Quantcast

Documentary Spotlight: Slingshot

One of my favorite events of the year is almost here—the Cleveland International Film Festival (CIFF) from March 19 to March 30 at Tower City Cinemas.

There are eight eco-films this year, in CIFF’s It’s Easy Being Green sidebar sponsored by Great Lakes Brewing Company, bringing awareness and support to the environmental movement working to save our planet.

I’ll feature one film per day. Today, Slingshot. Yesterday, Marmato. Wednesday, The Horses of Fukushima. Tuesday, Farmland. Monday, Antarctica: A Year on Ice.

CIFF’s Eddie Fleisher provided this synopsis of the film:

You may not recognize the name Dean Kamen, but you're probably familiar with his inventions. His most well-known product is the popular Segway, an eco-friendly scooter than was introduced in 2001. His company DEKA is also responsible for several key medical technologies, including the insulin pump and portable dialysis machine. In 1989 he launched FIRST, a successful science competition for students that has enriched the lives of over one million kids. For Kamen, inventing is more than a job; it's an obsession that stems from his passion for solving problems. His latest creation is the Slingshot, a water purification device that produces clean water using any source. For developing countries, this amazing innovation could save lives. Slingshot follows Kamen as he develops the machine from its infancy to rollout, gaining an unlikely corporate partner along the way. His amazing journey is proof of the power that a simple idea can have. This insightful documentary shines a light on the brilliant work of a man who is truly changing the world, one invention at a time.

Visit EcoWatch’s BIODIVERSITY page for more related news on this topic.

 

EcoWatch Daily Newsletter

Individual standing in Hurricane Harvey flooding and damage. Jill Carlson / Flickr / CC BY 2.0

By Allegra Kirkland, Jeremy Deaton, Molly Taft, Mina Lee and Josh Landis

Climate change is already here. It's not something that can simply be ignored by cable news or dismissed by sitting U.S. senators in a Twitter joke. Nor is it a fantastical scenario like The Day After Tomorrow or 2012 that starts with a single crack in the Arctic ice shelf or earthquake tearing through Los Angeles, and results, a few weeks or years later, in the end of life on Earth as we know it.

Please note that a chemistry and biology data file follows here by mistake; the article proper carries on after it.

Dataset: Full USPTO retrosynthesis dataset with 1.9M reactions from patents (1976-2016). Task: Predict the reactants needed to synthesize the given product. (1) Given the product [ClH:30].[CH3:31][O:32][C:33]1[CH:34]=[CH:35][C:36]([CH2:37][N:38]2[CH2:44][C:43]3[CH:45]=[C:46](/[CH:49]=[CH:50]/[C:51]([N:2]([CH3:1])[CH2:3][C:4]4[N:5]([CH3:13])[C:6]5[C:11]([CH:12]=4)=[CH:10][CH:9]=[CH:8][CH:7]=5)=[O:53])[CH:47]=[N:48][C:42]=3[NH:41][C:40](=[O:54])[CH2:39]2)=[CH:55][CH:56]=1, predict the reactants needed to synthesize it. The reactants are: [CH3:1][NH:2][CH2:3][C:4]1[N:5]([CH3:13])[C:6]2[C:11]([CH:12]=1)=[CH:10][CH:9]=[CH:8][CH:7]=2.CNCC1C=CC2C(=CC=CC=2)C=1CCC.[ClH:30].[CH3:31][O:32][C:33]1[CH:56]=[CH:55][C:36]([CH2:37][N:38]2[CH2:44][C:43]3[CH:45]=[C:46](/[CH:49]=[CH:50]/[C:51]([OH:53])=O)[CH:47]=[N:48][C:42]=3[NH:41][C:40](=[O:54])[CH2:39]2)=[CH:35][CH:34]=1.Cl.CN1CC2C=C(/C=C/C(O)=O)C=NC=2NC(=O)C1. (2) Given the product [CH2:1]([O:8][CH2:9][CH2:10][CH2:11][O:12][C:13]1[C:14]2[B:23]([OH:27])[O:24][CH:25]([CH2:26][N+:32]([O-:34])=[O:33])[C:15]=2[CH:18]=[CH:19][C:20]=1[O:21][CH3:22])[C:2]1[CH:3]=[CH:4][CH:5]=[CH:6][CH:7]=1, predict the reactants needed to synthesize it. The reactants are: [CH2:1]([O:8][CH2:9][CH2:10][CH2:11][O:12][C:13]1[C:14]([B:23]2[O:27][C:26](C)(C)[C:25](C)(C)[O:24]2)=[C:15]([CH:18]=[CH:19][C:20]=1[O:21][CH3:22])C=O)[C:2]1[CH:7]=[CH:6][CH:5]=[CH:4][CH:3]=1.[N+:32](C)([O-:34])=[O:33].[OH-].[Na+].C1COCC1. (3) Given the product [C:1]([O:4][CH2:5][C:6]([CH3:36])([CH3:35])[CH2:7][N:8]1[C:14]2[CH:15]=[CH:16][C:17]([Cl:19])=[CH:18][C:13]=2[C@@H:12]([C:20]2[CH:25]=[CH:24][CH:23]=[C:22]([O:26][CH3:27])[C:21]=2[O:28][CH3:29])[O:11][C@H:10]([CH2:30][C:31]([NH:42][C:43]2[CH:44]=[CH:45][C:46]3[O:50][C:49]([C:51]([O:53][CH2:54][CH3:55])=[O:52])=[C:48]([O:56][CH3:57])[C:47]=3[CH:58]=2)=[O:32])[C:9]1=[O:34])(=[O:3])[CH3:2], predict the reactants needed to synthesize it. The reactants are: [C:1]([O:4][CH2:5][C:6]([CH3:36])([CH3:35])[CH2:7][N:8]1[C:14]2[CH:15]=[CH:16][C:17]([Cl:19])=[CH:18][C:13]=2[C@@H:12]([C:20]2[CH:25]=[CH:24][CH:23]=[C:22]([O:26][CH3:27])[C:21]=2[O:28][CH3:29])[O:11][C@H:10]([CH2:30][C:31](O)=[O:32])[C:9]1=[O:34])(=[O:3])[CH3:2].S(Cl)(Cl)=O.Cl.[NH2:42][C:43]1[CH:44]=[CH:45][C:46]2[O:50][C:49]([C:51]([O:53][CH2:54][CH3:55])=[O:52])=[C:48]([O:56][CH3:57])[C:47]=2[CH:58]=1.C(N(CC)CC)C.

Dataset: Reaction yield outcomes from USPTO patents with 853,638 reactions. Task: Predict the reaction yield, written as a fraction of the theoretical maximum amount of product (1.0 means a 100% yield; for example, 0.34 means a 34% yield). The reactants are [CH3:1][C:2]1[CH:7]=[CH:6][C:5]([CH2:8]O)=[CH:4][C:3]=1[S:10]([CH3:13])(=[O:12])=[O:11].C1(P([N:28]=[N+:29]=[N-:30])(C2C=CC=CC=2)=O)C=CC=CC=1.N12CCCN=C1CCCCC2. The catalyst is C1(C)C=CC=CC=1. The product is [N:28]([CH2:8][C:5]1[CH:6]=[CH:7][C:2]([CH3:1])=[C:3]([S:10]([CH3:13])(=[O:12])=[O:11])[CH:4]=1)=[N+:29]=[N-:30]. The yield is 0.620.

Read More Show Less
A pregnant woman works out in front of the skyline of London. SHansche / iStock / Getty Images Plus

Air pollution particles that a pregnant woman inhales have the potential to travel through the lungs and breach the fetal side of the placenta, indicating that unborn babies are exposed to black carbon from motor vehicles and fuel burning, according to a study published in the journal Nature Communications.

Read More Show Less
Sponsored

Teen activist Greta Thunberg delivered a talking-to to members of Congress Tuesday during a meeting of the Senate Climate Change Task Force after politicians praised her and other youth activists for their efforts and asked their advice on how to fight climate change.

Read More Show Less
Ten feet of water flooded 20 percent of this Minot, North Dakota neighborhood in June 2011. DVIDSHUB / CC BY 2.0

By Jared Brey

When Hurricane Michael tore through the Florida panhandle last October, it killed at least 43 people, caused an estimated $25 billion in damage and destroyed thousands of homes.

Read More Show Less
A protestor holds up her hand covered with fake oil during a demonstration on the U.C. Berkeley campus in May 2010. Justin Sullivan / Getty Images

The University of California system will dump all of its investments from fossil fuels, as the Associated Press reported. The university system controls over $84 billion between its pension fund and its endowment. However, the announcement about its investments is not aimed to please activists.

Read More Show Less
Sponsored
Forest fire continues to blaze in Indonesesia on Sept. 18. WAHYUDI / AFP / Getty Images

Nearly 200 people have been arrested in Indonesia over their possible connections to the massive wildfires raging in the nation's forest, officials said this week.

Read More Show Less

By Ngozi Okonjo-Iweala

World leaders have a formidable task: setting a course to save our future. The extreme weather made more frequent and severe by climate change is here. This spring, devastating cyclones impacted 3 million people in Mozambique, Malawi and Zimbabwe. Record heatwaves are hitting Europe and other regions — this July was the hottest month in modern record globally. Much of India is again suffering severe drought.

Read More Show Less
Covering Climate Now / YouTube screenshot

By Mark Hertsgaard

The United Nations Secretary General says that he is counting on public pressure to compel governments to take much stronger action against what he calls the climate change "emergency."

Read More Show Less